Nawaz soft-pedalling on Taliban talks


Prime Minister Nawaz Sharif’s suggestion of setting up a working group for talking to the Taliban might signal that the PM is simply playing for time, as popular opinion regarding negotiations remains divided and the Tehreek-e-Taliban Pakistan (TTP) doubts the government’s sincerity, especially since the drone strike on May 29 that killed Waliur Rehman.

There are also signs that recent discussions with the intelligence hierarchy have convinced the PM of the militants’ growing weaknesses, which is why he might be inclined to delay talks.

“He (Sharif) has been soft-pedalling the talks issue since his recent briefing at the ISI headquarters,” said former ISI chief Gen (r) Hameed Gul, who is also one of Pakistan’s most prominent right-wing activists and commentators.

“The TTP are close to being chastised. There are differences in their high command. For the moment, the main focus should be on exploiting these weaknesses rather than creating opportunities for talks,” he said.


Not exactly Sharia Compliant


The death of Wali ur Rehman, who was TTP’s second in command, came at a critical time for the Pakistani Taliban. He had been the glue that held together dozens of splinter groups that form the greater umbrella organization that is TTP.

Taliban chief Hakimullah Mehsud’s harsh tactics and decisions about alliances have long alienated crucial commanders, and it was Wali’s flexibility and negotiation skills that won him the goodwill of the TTP rank and file. It was also why he was chosen as the one to begin talks with the government. With him gone, it is widely believed that Hakimullah will struggle to keep the disagreeing elements of TTP in line.

There is also growing pressure from the Afghan Taliban.

“Mullah Omar has reportedly issued a very strong warning to the TTP,” said Gul. “Their kidnapping and extortion activities, especially those orchestrated by Mullah Fazlullah and the like from Kunar on the Afghan side of the Durand Line, were found to be against Sharia principles, and they were severely criticized by the Afghan Taliban high command.”

Although the TTP publicly asserts allegiance to the Afghan Taliban, the two sides have been at odds for some time now. Mullah Omar forbade clashes with the Pakistan Army early on, intending to keep the insurgency focused on foreign forces occupying Afghanistan. Al Qaeda, however, which financed the TTP, had more expansionist ambitions, and Pakistan became a crucial theatre of war.

Seeing the rising influence of the Taliban in Afghanistan, the TTP recently took initiatives that aimed to appease Mullah Omer’s Shura, who are sure to return to significance once the United States leaves Afghanistan next year. The recent dismissal of TTP Spokesman Ehsanullah Ehsan for criticising the Afghan Taliban is an example of one such step.

“One thing is for sure, once the Taliban come back to power in Afghanistan, the TTP will be no more,” said Gul. Perhaps similar sentiments have persuaded the PM not to give militants the equality that talks would provide while there is still room to degrade them through more covert means.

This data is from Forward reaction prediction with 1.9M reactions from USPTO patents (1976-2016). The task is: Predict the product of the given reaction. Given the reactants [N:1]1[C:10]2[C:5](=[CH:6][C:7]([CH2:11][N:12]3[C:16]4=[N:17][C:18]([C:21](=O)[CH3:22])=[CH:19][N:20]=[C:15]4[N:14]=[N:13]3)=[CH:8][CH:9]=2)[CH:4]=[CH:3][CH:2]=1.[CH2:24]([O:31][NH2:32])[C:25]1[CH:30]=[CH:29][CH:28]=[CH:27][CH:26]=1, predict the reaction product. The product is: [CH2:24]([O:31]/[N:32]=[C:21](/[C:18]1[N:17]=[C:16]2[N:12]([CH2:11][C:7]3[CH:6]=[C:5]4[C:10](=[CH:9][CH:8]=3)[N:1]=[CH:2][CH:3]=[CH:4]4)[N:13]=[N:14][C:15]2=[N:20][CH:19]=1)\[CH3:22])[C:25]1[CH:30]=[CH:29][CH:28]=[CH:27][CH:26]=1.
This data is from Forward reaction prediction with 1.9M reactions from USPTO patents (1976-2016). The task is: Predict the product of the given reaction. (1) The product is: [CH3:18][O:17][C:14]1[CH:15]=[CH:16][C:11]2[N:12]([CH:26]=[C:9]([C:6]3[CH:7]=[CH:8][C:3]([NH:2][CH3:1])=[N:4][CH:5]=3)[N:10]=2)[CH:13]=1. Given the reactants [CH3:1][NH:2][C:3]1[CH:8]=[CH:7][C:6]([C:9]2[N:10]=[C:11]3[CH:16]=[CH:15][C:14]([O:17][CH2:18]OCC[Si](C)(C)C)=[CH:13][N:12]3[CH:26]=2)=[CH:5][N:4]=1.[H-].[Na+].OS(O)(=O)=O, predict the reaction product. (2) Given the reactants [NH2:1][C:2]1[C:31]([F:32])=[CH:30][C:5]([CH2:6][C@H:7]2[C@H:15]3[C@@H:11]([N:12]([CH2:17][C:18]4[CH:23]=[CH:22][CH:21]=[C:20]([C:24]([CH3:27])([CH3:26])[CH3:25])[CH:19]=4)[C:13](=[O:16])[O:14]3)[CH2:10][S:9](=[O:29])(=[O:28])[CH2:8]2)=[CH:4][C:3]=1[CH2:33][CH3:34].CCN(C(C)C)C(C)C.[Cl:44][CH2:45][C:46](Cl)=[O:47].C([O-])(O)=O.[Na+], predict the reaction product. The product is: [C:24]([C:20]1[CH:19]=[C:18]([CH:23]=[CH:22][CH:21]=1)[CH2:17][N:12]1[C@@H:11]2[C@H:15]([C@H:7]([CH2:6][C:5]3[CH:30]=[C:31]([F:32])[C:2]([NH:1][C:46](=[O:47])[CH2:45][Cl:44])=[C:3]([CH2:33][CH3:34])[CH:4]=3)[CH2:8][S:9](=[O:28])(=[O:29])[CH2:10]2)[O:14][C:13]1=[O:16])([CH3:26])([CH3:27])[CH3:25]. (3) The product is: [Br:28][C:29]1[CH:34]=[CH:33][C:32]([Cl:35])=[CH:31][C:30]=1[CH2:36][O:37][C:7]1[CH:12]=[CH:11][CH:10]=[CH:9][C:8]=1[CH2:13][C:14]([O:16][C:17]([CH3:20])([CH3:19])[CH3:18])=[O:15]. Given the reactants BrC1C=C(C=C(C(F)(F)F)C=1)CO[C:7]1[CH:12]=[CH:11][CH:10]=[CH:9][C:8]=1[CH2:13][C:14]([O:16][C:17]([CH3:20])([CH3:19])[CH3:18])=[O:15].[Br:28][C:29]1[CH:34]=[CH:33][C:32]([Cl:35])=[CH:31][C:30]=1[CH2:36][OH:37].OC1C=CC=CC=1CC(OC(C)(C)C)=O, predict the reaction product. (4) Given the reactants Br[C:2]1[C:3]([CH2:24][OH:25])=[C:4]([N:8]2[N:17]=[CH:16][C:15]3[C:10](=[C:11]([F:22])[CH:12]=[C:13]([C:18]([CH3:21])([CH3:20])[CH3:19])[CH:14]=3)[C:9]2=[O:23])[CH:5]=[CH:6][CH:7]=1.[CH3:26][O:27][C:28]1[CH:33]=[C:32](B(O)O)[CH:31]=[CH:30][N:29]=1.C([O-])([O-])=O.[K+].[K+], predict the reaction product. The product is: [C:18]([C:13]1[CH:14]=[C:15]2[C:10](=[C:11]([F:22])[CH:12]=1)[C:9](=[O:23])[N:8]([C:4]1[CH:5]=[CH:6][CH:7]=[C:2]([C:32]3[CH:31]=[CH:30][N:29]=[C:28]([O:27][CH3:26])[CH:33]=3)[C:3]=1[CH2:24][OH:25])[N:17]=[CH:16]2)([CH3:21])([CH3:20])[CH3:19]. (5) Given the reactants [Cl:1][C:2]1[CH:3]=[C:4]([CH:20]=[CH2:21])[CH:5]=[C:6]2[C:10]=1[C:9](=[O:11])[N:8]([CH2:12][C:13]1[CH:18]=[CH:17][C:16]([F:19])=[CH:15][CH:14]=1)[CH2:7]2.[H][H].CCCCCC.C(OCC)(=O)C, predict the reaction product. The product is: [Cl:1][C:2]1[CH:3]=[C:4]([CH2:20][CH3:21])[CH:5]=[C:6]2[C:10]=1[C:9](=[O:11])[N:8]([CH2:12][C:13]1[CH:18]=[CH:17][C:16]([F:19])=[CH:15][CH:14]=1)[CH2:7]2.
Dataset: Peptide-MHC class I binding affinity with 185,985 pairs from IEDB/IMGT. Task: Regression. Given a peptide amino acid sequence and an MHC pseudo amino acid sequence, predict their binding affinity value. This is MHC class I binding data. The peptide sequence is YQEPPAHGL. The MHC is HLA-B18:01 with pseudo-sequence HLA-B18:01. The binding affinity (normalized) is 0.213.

Differing Opinions


There is, of course, a very vocal group that supports immediate talks as the most pragmatic way forward.

“The working group is a good idea,” insisted the Pak Institute of Peace Studies Director Amir Rana, who is also a noted expert on the tribal insurgency.

“Talking to the Taliban was a core part of the party mandate, and must be followed upon. The final mechanism can be worked out, but the direction must be clear,” he said.

The government seems to be thinking of bringing stakeholders together form across the board – religious scholars, political figures, police and army representatives, etc – for the working group. The idea is to formulate a cohesive national strategy that will allow for different options for the militants to choose from. All initiatives will be aimed at ending the armed rebellion and providing rehabilitation to ‘reconcilable’ elements that can later be integrated back into society.

There has been growing talk of such an organization not just in Islamabad, but also in FATA.

“There seems to be complete agreement between the military and civilian authorities that a national security council like entity must be created,” said Radio Burraq Head of News Rasheed Safi. Radio Burraq is one of the most trusted news sources in the tribal areas.

“The idea is that while such an organization is put together, which will have representation from all stakeholders, the government can play the waiting game and see which way the Taliban posture from here, especially with the American departure from Afghanistan complicating things further,” he said.

The political enthusiasm for talks that was noticeable around the election also seems to be fading. The two most significant political parties favouring talks then were the Pakistan Muslim League Nawaz (PML-N) in the country’s centre and Pakistan Tehreek-e-Insaf (PTI) in Khyber Pakhtunkhwa.

However, with the federal government seemingly preferring to maintain the status quo for the time being, the PTI has also backed off from its aggressive demands for talks. “The PTI is probably thinking in terms of blowback now,” commented Safi.

“What if they don’t succeed? There are costs of political failure so early on, such as the label of failing to honour their promise, and the federal government isn’t helping. These thoughts are playing in Imran Khan’s mind,” he said.

Nawaz Sharif has been well advised of the danger of going down the negotiation path in such circumstances. Since there is a chance of the rebellion self-destructing, however marginally, the waiting game may seem like the best option for the time being despite all the political compulsions and the demand for talks from the public.


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